Vol. 1 No. 11                                                  Monday, June 21

In this issue of the Peach, we take a look at the furor around Critical Race Theory and its role in public education in Georgia.

Critical Race Theory: A Closer Look

I was watching Joy Reid on MSNBC a few nights ago, when a familiar image from my past appeared; a Georgia history textbook with some lines of text highlighted. “The master often had a barbeque or a picnic for his slaves.Then they had a great frolic.” This was the same textbook I had for a required Georgia history class.

Many of us have not been taught the full and true history of our country, nor the ways that racism is systemic in much of our culture and public policy. Even so, a new furor over Critical Race Theory is sweeping the country. Around 20 states have banned the teaching of it in public schools. We need to understand the full context of this theory, why this trend is so detrimental, and is a giant step in the wrong direction for racial healing.

First, as some astute observers have been commenting, Critical Race Theory, or CRT, is not really a part of any Georgia K-12 school curriculum, so the process of banning it is pretty silly. CRT was first developed by the brilliant Kimberlé Crenshaw and other scholars to describe how laws have been used to perpetuate a system of racial inequity in this country. In examining any societal problem, policy makers and activists should consider the effects of systemic racism in addition to other factors, such as cost, or pollution for example. Unfortunately, this theory has been hijacked to attack teachings or a body of thought that require us to take a critical look at how racism has created laws and procedures that disadvantage certain groups of Americans.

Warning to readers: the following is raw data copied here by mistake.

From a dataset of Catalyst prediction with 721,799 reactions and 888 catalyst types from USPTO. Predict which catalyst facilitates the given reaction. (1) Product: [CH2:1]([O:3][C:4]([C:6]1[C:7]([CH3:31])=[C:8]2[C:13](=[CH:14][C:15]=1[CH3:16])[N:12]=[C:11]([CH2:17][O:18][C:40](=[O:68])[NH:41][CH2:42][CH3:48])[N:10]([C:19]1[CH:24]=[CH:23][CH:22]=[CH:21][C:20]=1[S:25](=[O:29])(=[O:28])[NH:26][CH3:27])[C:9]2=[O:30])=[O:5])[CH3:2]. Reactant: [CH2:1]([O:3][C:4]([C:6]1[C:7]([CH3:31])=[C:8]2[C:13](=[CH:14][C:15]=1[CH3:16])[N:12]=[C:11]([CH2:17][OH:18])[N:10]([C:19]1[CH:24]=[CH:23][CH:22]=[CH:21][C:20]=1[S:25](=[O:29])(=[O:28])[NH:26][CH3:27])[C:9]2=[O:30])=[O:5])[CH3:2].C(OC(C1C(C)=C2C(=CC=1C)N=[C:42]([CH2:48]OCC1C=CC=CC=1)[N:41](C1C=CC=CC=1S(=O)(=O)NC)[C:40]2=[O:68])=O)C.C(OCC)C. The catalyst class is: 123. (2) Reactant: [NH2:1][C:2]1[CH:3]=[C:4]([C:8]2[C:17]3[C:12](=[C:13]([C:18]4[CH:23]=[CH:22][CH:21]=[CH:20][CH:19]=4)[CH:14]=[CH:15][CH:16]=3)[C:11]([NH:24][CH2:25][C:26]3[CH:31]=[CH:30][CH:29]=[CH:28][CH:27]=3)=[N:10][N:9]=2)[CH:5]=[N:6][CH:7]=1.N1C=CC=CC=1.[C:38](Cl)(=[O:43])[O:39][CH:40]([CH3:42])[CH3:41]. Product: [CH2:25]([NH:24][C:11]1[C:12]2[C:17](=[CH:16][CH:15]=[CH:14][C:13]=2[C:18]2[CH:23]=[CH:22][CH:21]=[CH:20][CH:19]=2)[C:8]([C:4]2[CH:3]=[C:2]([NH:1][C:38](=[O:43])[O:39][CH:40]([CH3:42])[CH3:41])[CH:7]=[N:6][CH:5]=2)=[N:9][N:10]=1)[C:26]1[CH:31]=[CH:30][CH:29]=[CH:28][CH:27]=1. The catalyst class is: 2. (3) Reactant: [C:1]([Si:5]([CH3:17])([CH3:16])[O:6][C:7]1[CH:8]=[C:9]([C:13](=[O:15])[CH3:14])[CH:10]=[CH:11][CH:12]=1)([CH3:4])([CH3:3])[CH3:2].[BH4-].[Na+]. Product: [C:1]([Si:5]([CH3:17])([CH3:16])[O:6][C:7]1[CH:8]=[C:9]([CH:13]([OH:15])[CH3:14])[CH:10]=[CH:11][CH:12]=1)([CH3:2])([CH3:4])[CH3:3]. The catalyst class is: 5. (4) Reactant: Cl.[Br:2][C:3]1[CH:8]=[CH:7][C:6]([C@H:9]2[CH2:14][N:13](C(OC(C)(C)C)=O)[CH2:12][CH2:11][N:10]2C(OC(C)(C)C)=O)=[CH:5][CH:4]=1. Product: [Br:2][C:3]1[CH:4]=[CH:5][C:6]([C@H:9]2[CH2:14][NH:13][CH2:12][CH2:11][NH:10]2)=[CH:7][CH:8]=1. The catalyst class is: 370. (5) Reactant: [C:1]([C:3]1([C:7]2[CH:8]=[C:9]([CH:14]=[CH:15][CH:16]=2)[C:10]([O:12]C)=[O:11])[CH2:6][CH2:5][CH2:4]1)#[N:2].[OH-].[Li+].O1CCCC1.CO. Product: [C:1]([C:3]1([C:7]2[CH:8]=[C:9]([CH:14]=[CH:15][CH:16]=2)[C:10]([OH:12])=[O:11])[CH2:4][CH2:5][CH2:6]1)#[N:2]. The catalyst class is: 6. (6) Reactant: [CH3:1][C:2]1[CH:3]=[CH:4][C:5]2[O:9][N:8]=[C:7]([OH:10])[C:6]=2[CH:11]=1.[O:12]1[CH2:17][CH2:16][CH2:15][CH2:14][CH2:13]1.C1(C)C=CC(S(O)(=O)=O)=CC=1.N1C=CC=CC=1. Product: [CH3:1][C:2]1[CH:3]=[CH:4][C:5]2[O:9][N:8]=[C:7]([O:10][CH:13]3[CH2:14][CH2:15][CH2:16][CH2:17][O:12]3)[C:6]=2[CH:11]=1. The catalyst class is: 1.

New York Times’ Charles Blow points out in a column that CRT complaints are part of a long string of wedge issues or culture war battles pushed over time by well-funded right wing think tanks. Recent issues like the Muslim ban, birtherism, voter ID laws, and even the evils of taxes have very little basis in actual facts but have been used to anger and mobilize a certain segment of the voting population. It is concerning how easily and quickly CRT has become the latest wedge issue. Organizations like the Heritage Foundation and the American Legislative Exchange Council (ALEC) have put their muscle behind this effort with articles and public speeches, and FOX News has amplified false notions of CRT. 

A recent New Yorker article details how one man had an outsized influence in bringing CRT to the attention of then President Donald Trump. The president then focused attention on CRT through an executive order issued in late September 2020 limiting how any employee or contractor for the federal government could talk about race. This quickly led to cancellations of more than 300 diversity trainings across the federal government. Opposition and misunderstanding of CRT quickly spread like wildfire to the general public and particularly to local and state school boards.

In Georgia, several large county school boards have had raucous public meetings and passed prohibitions to teaching Critical Race Theory in their schools, including Cobb and Cherokee. A notable exception was the largest school system in the state, Gwinnett County. Several individual Gwinnett board members issued statements against the idea of bans. “Masking shameful elements of history teaches children a false reality and denies their potential as learners capable of complex thought,” observed school board chair Everton Blair Jr. in a social media post.

Governor Kemp weighed in, calling CRT a “dangerous ideology”. At his direction, the Georgia Board of Education quickly passed a resolution, not naming CRT specifically, but saying that the state and country are not racist and that “guardrails” need to be in place for discussions of race and current events. While Kemp and his state school board amplify the wedge issue, they are ignoring the elephant in the room of our public school system. Underfunding, rather than the prohibition of a theory that is not even taught in Georgia schools, is what really needs to be addressed.